Blog by March cover author Williams and Stuart-Smith

Submitted by editor on 6 March 2014.

Making good conservation decisions with limited data: improvements to simple range maps for biodiversity conservation planning

Rob Williams, University of St Andrews (UK) and Oceans Initiative (Canada)

Rick Stuart-Smith, University of Tasmania and Reef Life Survey (Australia)

Photos in this blog are taken by Rick Stuart-Smith, Reef Life Survey


There are a number of different motivations for establishing marine protected areas (MPAs), and deciding where they should be put depends on the motivation. But in the face of rapid environmental change and habitat loss, an argument can be made for prioritizing global conservation efforts by identifying ‘hotspots’ where conservation action can do the most good for the most species. Unfortunately, we lack quantitative data on global distribution and abundance of many marine wildlife species. As a practical shortcut, some efforts have identified species richness hotspots by overlaying range maps for marine species, often based on presence records in global databases such as OBIS (the Ocean Biogeographic Information System) or expert-drawn range maps. These gridded range maps can be layered to give a simple tally of the number of species expected to be found in a given area. It was noted in the terrestrial ecology literature more than a decade ago that this approach can be quite misleading (Gaston and Rodrigues 2003).


In recent months, a series of papers have noted, independently, that areas of high species richness inferred from range maps alone can miss out on aspects of the community that are important for conservation (Stuart-Smith et al. 2013, Williams et al. 2013, Dulvy et al. 2014, Edgar et al. 2014). One study appearing in Ecography that specifically addressed this issue found an inverse relationship between animal density and species richness (Williams et al. 2013). It showed that layering range maps could lead to prioritization of areas at the margins of the range of multiple species, and miss out high-density areas for most species. Simplistic presence/absence range maps essentially reduce a continuous covariate of habitat quality, density, importance or habitat suitability to a binary one. The resulting picture of biodiversity is extremely sensitive to where one places the arbitrary cutoff between “presence” and “absence”. If placed too low, one risks watering down the definition of presence to include marginal habitats with vanishingly small densities. As a result, places where many species’ ranges overlap will look superficially like biodiversity hotspots, but may actually be marginal habitats for multiple species and critical habitats for none.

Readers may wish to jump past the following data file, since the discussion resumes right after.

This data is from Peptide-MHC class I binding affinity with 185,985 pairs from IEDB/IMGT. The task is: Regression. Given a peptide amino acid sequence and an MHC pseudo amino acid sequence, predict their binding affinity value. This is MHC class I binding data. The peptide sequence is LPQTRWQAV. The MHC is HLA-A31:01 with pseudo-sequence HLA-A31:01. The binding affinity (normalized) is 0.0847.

To add complication, this phenomenon is likely to vary with the life history traits of the species in any particular location. Traits such as body size, mobility/migratory habits and rarity/occurrence patterns create species-specific differences in how effectively range maps characterize true occupancy patterns. We recognize that the clear shortcomings of using range maps for conservation prioritization for highly mobile marine mammals (Williams et al. 2013) represents one end of a continuous spectrum.


What are options for moving forward? The two obvious options are increased collection of appropriate, quantitative data, and improved methods for identifying and accounting for error in the use of range maps. The former would of course be the preferred situation, directing available funding to fill critical data gaps (Kaschner et al. 2012). This task would be more tractable for some taxonomic groups than others, but really requires the development of novel methods and means for maximizing resources. Well-designed citizen science offers a promising way to do this. Despite successes in this front on land, such as in the British breeding bird and butterfly surveys (Buckland et al. 2005), for example, marine programs are generally not as well developed to provide the needed quantitative data. The Reef Life Survey program ( is one of a few exceptions, with quantitative data collected on fishes, invertebrates and macroalgae at > 2000 sites worldwide through the selective inclusion and scientific direction of a team of volunteer SCUBA divers who undertake standardized underwater visual censuses. The Reef Life Survey model is well suited for filling in data gaps in coastal regions, but not for pelagic environments (i.e. areas beyond national jurisdiction).